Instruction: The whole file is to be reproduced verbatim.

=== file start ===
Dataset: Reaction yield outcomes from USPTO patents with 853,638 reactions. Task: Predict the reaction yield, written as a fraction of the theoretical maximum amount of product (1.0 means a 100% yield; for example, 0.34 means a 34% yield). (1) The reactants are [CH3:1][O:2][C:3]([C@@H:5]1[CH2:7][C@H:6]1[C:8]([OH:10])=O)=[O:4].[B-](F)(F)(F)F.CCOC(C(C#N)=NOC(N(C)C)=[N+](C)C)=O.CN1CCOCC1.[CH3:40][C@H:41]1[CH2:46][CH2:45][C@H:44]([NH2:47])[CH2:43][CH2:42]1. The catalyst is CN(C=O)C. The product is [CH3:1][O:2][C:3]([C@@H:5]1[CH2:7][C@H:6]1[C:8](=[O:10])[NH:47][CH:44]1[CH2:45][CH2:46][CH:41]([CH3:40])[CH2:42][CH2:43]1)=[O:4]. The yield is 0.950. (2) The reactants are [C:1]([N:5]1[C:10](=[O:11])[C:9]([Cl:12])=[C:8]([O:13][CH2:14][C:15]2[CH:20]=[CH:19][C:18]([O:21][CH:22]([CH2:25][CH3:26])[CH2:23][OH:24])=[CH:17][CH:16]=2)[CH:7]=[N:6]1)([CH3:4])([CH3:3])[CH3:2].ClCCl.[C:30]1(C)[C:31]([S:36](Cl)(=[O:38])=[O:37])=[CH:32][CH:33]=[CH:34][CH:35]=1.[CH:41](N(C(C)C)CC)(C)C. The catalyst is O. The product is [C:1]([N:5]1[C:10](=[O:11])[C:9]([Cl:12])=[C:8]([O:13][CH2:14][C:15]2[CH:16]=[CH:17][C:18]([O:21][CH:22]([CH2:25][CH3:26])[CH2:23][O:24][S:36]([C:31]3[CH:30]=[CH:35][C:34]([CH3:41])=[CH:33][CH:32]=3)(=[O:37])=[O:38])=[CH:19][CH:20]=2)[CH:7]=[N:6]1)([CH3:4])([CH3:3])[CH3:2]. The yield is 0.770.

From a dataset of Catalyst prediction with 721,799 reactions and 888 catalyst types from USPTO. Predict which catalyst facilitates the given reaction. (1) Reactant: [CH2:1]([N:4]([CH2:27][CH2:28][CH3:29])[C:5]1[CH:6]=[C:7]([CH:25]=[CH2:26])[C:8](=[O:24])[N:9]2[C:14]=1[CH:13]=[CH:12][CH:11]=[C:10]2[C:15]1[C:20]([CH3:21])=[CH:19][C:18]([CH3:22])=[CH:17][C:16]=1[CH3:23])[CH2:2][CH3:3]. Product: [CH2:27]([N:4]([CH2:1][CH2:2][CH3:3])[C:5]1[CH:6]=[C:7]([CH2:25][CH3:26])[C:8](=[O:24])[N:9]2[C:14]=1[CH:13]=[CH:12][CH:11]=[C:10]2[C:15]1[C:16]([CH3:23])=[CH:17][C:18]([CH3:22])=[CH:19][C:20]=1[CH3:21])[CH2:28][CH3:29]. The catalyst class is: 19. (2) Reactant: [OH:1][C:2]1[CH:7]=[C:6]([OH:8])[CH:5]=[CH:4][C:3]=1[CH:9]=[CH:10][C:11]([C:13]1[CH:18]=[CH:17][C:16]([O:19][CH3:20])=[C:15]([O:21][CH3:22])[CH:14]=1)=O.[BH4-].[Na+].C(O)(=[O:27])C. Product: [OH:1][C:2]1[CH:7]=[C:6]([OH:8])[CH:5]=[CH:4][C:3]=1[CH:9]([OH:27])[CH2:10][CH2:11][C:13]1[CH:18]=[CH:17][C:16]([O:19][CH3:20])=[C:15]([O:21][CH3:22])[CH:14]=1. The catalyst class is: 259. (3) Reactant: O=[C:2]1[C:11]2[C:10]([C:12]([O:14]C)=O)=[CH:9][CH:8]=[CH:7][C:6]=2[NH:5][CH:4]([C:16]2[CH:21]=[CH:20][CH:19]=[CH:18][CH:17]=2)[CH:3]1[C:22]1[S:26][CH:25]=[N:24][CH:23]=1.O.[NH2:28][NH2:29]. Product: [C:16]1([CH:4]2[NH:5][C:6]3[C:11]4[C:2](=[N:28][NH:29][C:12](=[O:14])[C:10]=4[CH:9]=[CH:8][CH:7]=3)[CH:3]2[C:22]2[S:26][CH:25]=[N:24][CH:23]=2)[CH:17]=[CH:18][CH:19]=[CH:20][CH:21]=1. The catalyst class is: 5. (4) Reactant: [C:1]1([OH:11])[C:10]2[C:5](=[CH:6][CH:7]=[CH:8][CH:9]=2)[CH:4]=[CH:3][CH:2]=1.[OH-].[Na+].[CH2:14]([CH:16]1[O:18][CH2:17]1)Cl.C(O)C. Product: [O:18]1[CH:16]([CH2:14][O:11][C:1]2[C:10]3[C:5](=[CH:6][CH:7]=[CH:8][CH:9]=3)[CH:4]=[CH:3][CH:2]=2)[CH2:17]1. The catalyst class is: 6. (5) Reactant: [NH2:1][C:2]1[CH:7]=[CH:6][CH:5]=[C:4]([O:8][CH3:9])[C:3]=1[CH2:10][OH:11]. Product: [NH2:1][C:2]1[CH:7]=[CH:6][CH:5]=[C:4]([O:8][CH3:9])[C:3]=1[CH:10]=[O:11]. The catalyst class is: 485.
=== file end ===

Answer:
Dataset: Reaction yield outcomes from USPTO patents with 853,638 reactions. Task: Predict the reaction yield, written as a fraction of the theoretical maximum amount of product (1.0 means a 100% yield; for example, 0.34 means a 34% yield). (1) The reactants are [CH3:1][O:2][C:3]([C@@H:5]1[CH2:7][C@H:6]1[C:8]([OH:10])=O)=[O:4].[B-](F)(F)(F)F.CCOC(C(C#N)=NOC(N(C)C)=[N+](C)C)=O.CN1CCOCC1.[CH3:40][C@H:41]1[CH2:46][CH2:45][C@H:44]([NH2:47])[CH2:43][CH2:42]1. The catalyst is CN(C=O)C. The product is [CH3:1][O:2][C:3]([C@@H:5]1[CH2:7][C@H:6]1[C:8](=[O:10])[NH:47][CH:44]1[CH2:45][CH2:46][CH:41]([CH3:40])[CH2:42][CH2:43]1)=[O:4]. The yield is 0.950. (2) The reactants are [C:1]([N:5]1[C:10](=[O:11])[C:9]([Cl:12])=[C:8]([O:13][CH2:14][C:15]2[CH:20]=[CH:19][C:18]([O:21][CH:22]([CH2:25][CH3:26])[CH2:23][OH:24])=[CH:17][CH:16]=2)[CH:7]=[N:6]1)([CH3:4])([CH3:3])[CH3:2].ClCCl.[C:30]1(C)[C:31]([S:36](Cl)(=[O:38])=[O:37])=[CH:32][CH:33]=[CH:34][CH:35]=1.[CH:41](N(C(C)C)CC)(C)C. The catalyst is O. The product is [C:1]([N:5]1[C:10](=[O:11])[C:9]([Cl:12])=[C:8]([O:13][CH2:14][C:15]2[CH:16]=[CH:17][C:18]([O:21][CH:22]([CH2:25][CH3:26])[CH2:23][O:24][S:36]([C:31]3[CH:30]=[CH:35][C:34]([CH3:41])=[CH:33][CH:32]=3)(=[O:37])=[O:38])=[CH:19][CH:20]=2)[CH:7]=[N:6]1)([CH3:4])([CH3:3])[CH3:2]. The yield is 0.770.

From a dataset of Catalyst prediction with 721,799 reactions and 888 catalyst types from USPTO. Predict which catalyst facilitates the given reaction. (1) Reactant: [CH2:1]([N:4]([CH2:27][CH2:28][CH3:29])[C:5]1[CH:6]=[C:7]([CH:25]=[CH2:26])[C:8](=[O:24])[N:9]2[C:14]=1[CH:13]=[CH:12][CH:11]=[C:10]2[C:15]1[C:20]([CH3:21])=[CH:19][C:18]([CH3:22])=[CH:17][C:16]=1[CH3:23])[CH2:2][CH3:3]. Product: [CH2:27]([N:4]([CH2:1][CH2:2][CH3:3])[C:5]1[CH:6]=[C:7]([CH2:25][CH3:26])[C:8](=[O:24])[N:9]2[C:14]=1[CH:13]=[CH:12][CH:11]=[C:10]2[C:15]1[C:16]([CH3:23])=[CH:17][C:18]([CH3:22])=[CH:19][C:20]=1[CH3:21])[CH2:28][CH3:29]. The catalyst class is: 19. (2) Reactant: [OH:1][C:2]1[CH:7]=[C:6]([OH:8])[CH:5]=[CH:4][C:3]=1[CH:9]=[CH:10][C:11]([C:13]1[CH:18]=[CH:17][C:16]([O:19][CH3:20])=[C:15]([O:21][CH3:22])[CH:14]=1)=O.[BH4-].[Na+].C(O)(=[O:27])C. Product: [OH:1][C:2]1[CH:7]=[C:6]([OH:8])[CH:5]=[CH:4][C:3]=1[CH:9]([OH:27])[CH2:10][CH2:11][C:13]1[CH:18]=[CH:17][C:16]([O:19][CH3:20])=[C:15]([O:21][CH3:22])[CH:14]=1. The catalyst class is: 259. (3) Reactant: O=[C:2]1[C:11]2[C:10]([C:12]([O:14]C)=O)=[CH:9][CH:8]=[CH:7][C:6]=2[NH:5][CH:4]([C:16]2[CH:21]=[CH:20][CH:19]=[CH:18][CH:17]=2)[CH:3]1[C:22]1[S:26][CH:25]=[N:24][CH:23]=1.O.[NH2:28][NH2:29]. Product: [C:16]1([CH:4]2[NH:5][C:6]3[C:11]4[C:2](=[N:28][NH:29][C:12](=[O:14])[C:10]=4[CH:9]=[CH:8][CH:7]=3)[CH:3]2[C:22]2[S:26][CH:25]=[N:24][CH:23]=2)[CH:17]=[CH:18][CH:19]=[CH:20][CH:21]=1. The catalyst class is: 5. (4) Reactant: [C:1]1([OH:11])[C:10]2[C:5](=[CH:6][CH:7]=[CH:8][CH:9]=2)[CH:4]=[CH:3][CH:2]=1.[OH-].[Na+].[CH2:14]([CH:16]1[O:18][CH2:17]1)Cl.C(O)C. Product: [O:18]1[CH:16]([CH2:14][O:11][C:1]2[C:10]3[C:5](=[CH:6][CH:7]=[CH:8][CH:9]=3)[CH:4]=[CH:3][CH:2]=2)[CH2:17]1. The catalyst class is: 6. (5) Reactant: [NH2:1][C:2]1[CH:7]=[CH:6][CH:5]=[C:4]([O:8][CH3:9])[C:3]=1[CH2:10][OH:11]. Product: [NH2:1][C:2]1[CH:7]=[CH:6][CH:5]=[C:4]([O:8][CH3:9])[C:3]=1[CH:10]=[O:11]. The catalyst class is: 485.